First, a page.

Kumpf VJ, et al. ASPEN-FELANPE Clinical Guidelines: Nutrition Support of Adult Patients With Enterocutaneous Fistula.JPEN J Parenter Enteral Nutr. 2017 Jan;41(1):104-112. doi: 10.1177/0148607116680792.
Questions addressed in these guidelines:
In adult patients with enterocutaneous fistula: (1) What factors best describe nutrition status? (2) What is the preferred route of nutrition therapy (oral diet, enteral nutrition, or parenteral nutrition)? (3) What protein and energy intake provide best clinical outcomes? (4) Is fistuloclysis associated with better outcomes than standard care? (5) Are immune-enhancing formulas associated with better outcomes than standard formulas?(6) Does the use of somatostatin or somatostatin analogue provide better outcomes than standard medical therapy? (7) When is home parenteral nutrition support indicated?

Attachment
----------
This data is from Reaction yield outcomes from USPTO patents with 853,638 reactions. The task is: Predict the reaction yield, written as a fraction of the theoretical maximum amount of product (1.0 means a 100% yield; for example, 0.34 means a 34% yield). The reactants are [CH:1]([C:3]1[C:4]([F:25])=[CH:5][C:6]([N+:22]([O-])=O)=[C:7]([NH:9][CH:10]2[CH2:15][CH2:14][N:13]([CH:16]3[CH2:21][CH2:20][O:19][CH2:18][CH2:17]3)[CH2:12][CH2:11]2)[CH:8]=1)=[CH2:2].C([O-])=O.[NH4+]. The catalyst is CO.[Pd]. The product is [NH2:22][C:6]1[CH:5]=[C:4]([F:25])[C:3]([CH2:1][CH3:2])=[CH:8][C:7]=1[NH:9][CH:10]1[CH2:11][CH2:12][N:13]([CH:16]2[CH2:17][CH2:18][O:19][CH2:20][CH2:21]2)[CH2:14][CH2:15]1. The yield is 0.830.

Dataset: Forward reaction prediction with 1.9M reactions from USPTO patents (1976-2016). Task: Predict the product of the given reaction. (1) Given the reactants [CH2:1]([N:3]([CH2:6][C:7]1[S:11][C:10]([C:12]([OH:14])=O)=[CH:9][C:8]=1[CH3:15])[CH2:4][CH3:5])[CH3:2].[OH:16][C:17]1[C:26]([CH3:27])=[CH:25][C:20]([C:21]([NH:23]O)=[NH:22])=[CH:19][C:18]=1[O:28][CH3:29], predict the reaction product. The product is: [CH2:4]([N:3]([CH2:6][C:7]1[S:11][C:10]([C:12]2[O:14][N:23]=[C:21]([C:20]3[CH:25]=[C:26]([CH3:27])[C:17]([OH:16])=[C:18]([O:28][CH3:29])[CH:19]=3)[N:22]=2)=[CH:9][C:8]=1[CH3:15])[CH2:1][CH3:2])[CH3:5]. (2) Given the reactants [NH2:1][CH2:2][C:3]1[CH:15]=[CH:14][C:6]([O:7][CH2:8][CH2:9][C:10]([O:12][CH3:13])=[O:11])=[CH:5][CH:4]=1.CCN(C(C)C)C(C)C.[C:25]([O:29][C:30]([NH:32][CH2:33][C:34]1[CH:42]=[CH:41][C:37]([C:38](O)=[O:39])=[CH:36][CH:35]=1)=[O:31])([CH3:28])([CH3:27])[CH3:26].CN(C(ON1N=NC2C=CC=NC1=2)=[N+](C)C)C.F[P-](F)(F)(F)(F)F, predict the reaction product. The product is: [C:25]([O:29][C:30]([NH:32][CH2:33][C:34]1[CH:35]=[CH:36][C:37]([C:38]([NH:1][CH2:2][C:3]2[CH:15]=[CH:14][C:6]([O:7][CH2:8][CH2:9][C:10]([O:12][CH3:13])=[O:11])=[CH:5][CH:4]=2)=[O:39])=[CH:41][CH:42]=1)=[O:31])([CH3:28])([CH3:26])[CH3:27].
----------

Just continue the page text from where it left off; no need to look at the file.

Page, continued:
Polk TM, Schwab CW. Metabolic and nutritional support of the enterocutaneous fistula patient: a three-phase approach. World J Surg. 2012 Mar;36(3):524-33. doi: 10.1007/s00268-011-1315-0.
RESULTS: Discussion of the historical advances in nutritional therapy and their impact on ECF, as well as review of the classification of ECF and EAF, provides a framework for the suggested phased strategy that specifically targets the nutritional and metabolic needs of the ECF/EAF patient. These three phases include (1) diagnosis, resuscitation, and early interval nutrition; (2) definition of fistula anatomy, drainage of collections, nutritional assessment and monitoring, and placement of feeding access; and (3) definitive nutritional management, including pharmacologic adjuncts. Early nutritional support with parenteral nutrition followed by transition to enteral nutrition is advocated, including the merits of delivery of enteral nutrition via the fistula itself, known as fistuloclysis.
See also: Other ASPEN Clinical Guidelines
More PubMed results on nutritional support of ECF patients.